By ALEXANDRIA RIKER
Earlier this semester at a Student Government Association meeting, vice president for Administration & Finance & CFO Rick Pearce, along with executive director of Budget Financial Analysis Paul Messplay, explained to students that tuition prices might rise in the next coming year.
During the meeting, Pearce and Messplay said that they did not have a set definition for what an administrator is, giving the SGA cause for concern that if administrative members are overpaid, it may very well be one of several reasons causing students to possibly pay more tuition.
The SGA prompted that “administrator” be defined because the definition of administrator could tie with the tuition costs.
Juliette Landphair, the vice president for student affairs, responded to the SGA by sending a definition of what constitutes as an administrator. While inquiring about the matter, Landphair said via email that “these definitions are not new but have been in place for years and are shared by other state public institutions.”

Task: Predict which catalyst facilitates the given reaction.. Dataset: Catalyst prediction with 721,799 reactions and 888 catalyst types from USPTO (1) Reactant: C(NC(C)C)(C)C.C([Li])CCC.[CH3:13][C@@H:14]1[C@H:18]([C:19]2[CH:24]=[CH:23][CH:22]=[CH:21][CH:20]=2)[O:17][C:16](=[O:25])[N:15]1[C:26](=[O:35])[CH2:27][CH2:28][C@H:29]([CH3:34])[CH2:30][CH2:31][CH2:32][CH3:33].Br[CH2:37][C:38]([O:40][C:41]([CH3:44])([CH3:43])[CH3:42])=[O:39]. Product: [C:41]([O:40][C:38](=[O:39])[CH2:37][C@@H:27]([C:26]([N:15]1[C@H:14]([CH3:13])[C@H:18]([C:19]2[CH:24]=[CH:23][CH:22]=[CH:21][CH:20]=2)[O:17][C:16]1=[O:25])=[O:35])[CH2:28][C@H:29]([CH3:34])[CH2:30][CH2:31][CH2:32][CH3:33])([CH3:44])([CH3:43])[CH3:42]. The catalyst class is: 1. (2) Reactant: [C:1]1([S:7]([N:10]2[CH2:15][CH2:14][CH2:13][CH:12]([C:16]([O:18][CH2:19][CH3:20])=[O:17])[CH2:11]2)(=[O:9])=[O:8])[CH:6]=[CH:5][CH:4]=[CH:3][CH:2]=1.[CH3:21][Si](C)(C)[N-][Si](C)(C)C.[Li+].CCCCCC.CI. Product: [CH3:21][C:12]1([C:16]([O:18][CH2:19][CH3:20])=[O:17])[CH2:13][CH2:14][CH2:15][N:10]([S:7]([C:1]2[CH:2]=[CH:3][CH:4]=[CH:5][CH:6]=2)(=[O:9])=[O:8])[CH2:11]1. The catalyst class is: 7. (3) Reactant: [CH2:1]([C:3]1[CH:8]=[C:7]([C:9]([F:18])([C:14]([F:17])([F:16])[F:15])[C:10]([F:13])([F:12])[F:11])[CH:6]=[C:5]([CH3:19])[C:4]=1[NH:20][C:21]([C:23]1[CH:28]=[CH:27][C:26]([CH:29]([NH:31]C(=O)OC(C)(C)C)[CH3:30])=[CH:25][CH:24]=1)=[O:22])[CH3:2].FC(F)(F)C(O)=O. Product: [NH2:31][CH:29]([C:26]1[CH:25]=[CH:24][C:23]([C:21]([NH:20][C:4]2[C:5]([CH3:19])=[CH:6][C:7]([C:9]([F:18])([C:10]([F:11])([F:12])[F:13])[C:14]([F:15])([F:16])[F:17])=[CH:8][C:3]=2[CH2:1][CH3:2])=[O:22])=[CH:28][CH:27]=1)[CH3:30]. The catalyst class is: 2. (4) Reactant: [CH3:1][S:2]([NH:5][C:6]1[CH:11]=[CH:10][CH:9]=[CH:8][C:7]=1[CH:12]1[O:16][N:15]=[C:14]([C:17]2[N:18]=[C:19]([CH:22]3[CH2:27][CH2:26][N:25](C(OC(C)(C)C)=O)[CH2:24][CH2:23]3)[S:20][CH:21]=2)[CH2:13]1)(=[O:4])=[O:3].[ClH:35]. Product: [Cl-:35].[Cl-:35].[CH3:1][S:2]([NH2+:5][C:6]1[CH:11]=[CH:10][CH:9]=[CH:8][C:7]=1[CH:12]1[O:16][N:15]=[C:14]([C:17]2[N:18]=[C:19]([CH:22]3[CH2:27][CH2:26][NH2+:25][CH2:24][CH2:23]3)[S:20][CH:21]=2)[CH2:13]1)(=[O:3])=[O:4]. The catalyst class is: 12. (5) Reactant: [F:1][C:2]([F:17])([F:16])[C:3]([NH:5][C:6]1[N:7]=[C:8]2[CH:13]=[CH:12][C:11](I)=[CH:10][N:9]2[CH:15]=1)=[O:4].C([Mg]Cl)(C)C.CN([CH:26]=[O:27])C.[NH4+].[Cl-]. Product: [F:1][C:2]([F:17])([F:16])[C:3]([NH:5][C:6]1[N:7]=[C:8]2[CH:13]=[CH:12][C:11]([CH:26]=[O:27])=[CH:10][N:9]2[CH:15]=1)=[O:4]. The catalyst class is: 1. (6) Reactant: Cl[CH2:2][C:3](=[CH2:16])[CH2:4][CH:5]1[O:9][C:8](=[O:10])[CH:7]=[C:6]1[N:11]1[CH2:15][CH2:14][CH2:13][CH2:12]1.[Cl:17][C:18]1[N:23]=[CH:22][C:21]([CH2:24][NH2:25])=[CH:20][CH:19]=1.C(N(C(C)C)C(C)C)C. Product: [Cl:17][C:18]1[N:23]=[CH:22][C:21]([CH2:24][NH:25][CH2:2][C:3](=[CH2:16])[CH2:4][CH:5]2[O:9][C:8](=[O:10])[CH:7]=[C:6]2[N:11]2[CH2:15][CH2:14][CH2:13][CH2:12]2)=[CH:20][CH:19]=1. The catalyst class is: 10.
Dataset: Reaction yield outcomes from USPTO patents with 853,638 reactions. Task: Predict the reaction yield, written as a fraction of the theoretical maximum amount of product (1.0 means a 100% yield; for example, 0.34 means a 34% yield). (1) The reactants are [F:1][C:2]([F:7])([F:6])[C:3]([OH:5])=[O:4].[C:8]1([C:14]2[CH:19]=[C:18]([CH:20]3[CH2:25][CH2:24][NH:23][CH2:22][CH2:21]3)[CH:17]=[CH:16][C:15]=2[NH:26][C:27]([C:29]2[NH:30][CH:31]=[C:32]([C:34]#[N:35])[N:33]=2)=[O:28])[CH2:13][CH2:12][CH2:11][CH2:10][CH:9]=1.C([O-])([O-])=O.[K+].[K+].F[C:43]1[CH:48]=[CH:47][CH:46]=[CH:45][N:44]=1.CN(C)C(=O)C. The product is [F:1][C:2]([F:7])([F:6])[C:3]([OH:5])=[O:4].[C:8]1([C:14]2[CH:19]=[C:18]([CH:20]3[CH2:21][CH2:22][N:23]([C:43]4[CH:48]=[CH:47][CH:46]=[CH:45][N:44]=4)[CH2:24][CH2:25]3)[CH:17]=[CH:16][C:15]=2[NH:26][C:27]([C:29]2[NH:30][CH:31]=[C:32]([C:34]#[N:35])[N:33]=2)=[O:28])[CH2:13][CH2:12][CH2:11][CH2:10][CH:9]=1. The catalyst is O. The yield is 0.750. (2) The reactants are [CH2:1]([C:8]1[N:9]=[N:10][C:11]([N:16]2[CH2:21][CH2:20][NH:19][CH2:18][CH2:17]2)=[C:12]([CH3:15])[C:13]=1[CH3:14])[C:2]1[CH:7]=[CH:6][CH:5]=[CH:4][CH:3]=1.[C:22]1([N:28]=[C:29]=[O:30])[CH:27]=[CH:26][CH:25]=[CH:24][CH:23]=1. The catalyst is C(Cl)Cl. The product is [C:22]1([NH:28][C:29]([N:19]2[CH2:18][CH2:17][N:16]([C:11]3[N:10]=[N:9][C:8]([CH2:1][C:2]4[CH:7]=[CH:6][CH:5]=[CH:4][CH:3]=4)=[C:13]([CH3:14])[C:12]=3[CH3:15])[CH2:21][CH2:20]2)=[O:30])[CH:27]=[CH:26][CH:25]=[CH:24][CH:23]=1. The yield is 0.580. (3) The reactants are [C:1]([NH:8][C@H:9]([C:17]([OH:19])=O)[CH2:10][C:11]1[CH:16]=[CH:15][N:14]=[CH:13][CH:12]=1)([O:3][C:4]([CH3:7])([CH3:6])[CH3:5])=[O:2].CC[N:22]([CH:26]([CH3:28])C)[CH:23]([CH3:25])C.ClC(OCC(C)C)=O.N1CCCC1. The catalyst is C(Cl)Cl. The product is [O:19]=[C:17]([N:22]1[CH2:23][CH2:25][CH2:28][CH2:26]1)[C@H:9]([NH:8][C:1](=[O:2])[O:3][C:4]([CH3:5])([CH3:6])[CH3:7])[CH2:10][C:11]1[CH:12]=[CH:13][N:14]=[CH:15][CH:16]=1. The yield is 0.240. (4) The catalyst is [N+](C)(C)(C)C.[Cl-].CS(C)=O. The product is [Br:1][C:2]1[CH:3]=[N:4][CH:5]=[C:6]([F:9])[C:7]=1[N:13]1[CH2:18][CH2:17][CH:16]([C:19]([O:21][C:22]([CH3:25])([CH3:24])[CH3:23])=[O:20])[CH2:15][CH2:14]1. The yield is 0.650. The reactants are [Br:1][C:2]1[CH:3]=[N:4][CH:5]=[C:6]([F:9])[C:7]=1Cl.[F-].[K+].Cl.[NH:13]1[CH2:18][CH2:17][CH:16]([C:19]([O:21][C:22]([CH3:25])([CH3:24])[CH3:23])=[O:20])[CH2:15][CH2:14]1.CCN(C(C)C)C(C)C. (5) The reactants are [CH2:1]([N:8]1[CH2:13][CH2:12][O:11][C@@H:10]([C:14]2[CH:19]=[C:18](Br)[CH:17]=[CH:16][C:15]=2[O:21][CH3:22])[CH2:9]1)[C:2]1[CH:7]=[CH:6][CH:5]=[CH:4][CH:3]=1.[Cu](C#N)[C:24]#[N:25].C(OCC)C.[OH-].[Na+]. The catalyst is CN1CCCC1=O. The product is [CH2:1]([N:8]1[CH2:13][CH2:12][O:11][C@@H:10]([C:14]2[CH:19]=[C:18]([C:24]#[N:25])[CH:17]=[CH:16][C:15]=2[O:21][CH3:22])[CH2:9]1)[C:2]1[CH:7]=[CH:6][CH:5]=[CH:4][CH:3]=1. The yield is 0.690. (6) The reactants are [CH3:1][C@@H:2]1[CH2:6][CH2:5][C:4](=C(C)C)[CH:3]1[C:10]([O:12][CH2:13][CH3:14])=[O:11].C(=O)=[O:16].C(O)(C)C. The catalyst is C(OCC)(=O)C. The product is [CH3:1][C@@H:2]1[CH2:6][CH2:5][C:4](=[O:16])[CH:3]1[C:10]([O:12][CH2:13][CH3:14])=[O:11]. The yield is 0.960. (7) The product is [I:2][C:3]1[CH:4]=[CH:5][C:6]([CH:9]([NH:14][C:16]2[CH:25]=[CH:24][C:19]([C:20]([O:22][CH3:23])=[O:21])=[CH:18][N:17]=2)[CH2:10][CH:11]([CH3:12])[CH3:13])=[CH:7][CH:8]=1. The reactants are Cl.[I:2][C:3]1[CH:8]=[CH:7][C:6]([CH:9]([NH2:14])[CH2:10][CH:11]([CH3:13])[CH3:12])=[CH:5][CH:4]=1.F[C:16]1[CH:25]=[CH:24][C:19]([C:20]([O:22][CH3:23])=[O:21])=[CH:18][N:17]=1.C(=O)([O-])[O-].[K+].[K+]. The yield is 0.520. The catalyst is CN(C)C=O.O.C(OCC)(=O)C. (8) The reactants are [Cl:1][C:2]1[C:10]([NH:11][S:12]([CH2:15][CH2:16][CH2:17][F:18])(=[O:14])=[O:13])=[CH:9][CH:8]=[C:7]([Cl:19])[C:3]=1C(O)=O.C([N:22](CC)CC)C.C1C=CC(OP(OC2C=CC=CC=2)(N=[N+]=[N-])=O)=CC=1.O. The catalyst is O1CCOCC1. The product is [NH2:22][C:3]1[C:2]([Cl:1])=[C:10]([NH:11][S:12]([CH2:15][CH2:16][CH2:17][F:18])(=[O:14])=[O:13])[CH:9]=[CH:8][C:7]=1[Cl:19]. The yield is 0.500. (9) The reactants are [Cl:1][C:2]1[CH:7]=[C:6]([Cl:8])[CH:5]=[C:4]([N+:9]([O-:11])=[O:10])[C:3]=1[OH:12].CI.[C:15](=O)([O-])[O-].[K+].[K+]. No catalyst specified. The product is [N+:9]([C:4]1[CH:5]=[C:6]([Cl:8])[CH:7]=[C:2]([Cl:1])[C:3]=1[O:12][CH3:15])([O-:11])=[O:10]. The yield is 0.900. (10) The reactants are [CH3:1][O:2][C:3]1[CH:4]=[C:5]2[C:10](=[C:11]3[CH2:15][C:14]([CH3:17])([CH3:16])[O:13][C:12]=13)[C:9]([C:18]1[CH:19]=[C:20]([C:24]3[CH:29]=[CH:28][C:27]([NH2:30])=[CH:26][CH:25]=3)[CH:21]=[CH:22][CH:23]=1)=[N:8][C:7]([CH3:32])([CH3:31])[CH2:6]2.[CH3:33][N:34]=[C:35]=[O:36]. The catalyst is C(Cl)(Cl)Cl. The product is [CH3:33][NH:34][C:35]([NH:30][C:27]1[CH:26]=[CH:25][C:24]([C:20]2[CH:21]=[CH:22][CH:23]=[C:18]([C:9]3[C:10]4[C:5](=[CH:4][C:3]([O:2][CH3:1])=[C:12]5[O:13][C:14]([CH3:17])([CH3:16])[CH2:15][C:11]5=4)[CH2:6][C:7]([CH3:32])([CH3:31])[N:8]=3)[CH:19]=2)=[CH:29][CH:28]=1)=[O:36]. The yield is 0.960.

According to the Administrative/Professional Faculty Definitions Spring 2016 Document, ‘administrative faculty’ (instructor) and ‘administrative’ (professor) were defined as follows: “Administrative Faculty– perform work directly related to the management of the educational and general activities of the institution, department or subdivision. Administrative– administrative faculty who are also awarded teaching rank by contract.”
After this information was given out, the SGA was able to get a clear picture of what they were looking at, and overall felt better informed.
“I absolutely think the landscape now is more clear, because any definition is better than no definition,” said the vice president of SGA, Alex Obolensky. “As they had no definition previously, I think the Student Government has served an essential function by instigating this process.”
The SGA believes it has made progress in the matter, even if it was something as little as gaining a clear and direct definition.
He also talked about the availability of knowledge on why tuition costs have increased. “This will position the student body to much more effectively challenge what may well be unnecessary or unjustified cost increases,” Obolensky said.